David Cameron to ask ISPs to offer porn filters

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by CBR Staff Writer| 11 October 2011

BT, Sky, TalkTalk and Virgin will be asked to offer customers the option to block adult content during subscription

According to new measures to be announced by Prime Minister David Cameron, online pornography watchers will have to place a special request with their Internet Service providers (ISPs) to watch pornographic or sexualised content online.

The prime minister is holding a summit at No.10 today with 30 media and retail executives, including broadcasters, magazine editors, trade bodies and advertisers, said the Daily Mail. Cameron is expected to announce the crackdown after Mothers Union charity chief executive Reg Bailey submitted a report on the matter after six months of study.

Bailey's recommendations included providing parents with a website where they can register and track complains, putting age restrictions on music videos and ensuring retailers offer age-appropriate clothes for children.

In June, Cameron wrote to Bailey saying, "I very much agree with the central approach you set out."

The letter said, "As you say, we should not try and wrap children up in cotton wool or simply throw our hands up and accept the world as it is. Instead, we should look to put 'the brakes on an unthinking drift towards ever-greater commercialisation and sexualisation'."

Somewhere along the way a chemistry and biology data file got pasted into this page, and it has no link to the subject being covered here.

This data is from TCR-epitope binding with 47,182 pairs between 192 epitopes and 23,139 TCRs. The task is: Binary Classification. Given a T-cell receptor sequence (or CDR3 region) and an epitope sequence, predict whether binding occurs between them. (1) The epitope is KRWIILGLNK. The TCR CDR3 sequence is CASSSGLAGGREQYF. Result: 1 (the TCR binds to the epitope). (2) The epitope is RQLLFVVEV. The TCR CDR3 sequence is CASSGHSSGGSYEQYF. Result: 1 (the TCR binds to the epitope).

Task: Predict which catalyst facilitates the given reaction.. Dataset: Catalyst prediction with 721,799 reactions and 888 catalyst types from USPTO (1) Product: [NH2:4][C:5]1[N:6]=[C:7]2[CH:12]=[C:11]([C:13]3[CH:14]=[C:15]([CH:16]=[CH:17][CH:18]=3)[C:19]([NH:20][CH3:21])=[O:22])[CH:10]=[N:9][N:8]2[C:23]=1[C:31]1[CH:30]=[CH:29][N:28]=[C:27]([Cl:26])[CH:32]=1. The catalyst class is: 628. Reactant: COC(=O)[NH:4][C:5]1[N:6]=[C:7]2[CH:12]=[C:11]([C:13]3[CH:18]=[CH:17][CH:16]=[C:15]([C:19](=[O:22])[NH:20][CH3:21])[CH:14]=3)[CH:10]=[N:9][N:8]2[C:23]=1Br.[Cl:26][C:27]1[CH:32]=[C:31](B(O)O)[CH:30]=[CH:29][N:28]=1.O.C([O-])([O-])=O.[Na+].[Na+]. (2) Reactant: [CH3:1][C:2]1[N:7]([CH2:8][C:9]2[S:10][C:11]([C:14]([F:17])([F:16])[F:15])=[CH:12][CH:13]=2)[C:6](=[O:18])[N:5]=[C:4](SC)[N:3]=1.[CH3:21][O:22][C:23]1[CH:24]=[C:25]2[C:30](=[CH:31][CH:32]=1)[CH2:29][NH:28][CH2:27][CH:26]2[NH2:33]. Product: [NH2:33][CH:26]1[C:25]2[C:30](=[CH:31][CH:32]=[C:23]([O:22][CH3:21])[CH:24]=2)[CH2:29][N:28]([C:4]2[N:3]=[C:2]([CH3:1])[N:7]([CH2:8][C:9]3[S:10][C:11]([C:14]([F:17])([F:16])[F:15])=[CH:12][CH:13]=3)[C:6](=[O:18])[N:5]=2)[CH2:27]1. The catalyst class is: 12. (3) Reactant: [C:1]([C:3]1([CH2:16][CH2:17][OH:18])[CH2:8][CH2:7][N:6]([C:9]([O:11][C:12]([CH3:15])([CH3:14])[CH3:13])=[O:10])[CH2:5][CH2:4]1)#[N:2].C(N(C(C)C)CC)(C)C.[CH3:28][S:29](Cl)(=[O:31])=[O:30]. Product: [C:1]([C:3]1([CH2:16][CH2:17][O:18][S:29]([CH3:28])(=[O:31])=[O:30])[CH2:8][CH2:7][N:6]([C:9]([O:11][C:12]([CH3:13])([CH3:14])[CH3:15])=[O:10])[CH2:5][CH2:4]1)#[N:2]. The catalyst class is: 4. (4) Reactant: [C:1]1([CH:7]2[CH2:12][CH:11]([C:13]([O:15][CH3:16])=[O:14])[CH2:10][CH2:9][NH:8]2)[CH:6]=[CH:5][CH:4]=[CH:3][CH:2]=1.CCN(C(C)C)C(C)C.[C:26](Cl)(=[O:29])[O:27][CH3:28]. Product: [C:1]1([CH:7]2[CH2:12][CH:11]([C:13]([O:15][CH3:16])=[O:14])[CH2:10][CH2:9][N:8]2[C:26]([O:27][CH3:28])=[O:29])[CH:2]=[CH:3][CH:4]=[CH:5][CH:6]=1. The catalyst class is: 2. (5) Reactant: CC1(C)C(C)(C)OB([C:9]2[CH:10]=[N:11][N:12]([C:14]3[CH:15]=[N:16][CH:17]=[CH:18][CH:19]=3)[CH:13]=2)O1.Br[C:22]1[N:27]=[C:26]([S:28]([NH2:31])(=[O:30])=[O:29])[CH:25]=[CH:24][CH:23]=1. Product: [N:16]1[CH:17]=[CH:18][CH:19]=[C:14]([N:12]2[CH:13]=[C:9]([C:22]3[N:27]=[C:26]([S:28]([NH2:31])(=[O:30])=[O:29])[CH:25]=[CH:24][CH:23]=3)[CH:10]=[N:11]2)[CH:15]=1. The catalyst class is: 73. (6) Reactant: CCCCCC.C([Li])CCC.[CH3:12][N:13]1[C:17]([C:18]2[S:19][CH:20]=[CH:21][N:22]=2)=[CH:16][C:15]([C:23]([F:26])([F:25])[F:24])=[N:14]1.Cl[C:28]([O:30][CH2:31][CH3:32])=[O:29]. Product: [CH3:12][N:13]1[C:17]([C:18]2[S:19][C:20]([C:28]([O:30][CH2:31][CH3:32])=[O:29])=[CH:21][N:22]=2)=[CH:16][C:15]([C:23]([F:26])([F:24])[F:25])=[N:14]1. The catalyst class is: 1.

Following the report, a ban could be implemented on children of up to 15 being employed as 'brand ambassadors' or in peer-to-peer marketing campaigns, said the Daily Mail.

As part of the crackdown on the sexualisation of childhood, four leading Internet service providers will be asked to offer customers the option to block adult content at the point of subscription. Those who want to visit pornographic sites will first have to 'opt in'.

Under the new measures, BT, Sky, TalkTalk and Virgin will offer the protection for smartphones, laptops and PCs.

The prime minister will also launch Parentport -- a website where people can complain about inappropriate content. Cameron is also expected to back a ban on billboards displaying sexualised images near schools.

The service providers, on their part, seem to enthusiastic about the proposed changes.

According to the Guardian, the four major ISPs said in a statement that they "have worked closely with Government and a range of stakeholders to swiftly introduce measures addressing recommendations set out in the Bailey Report."

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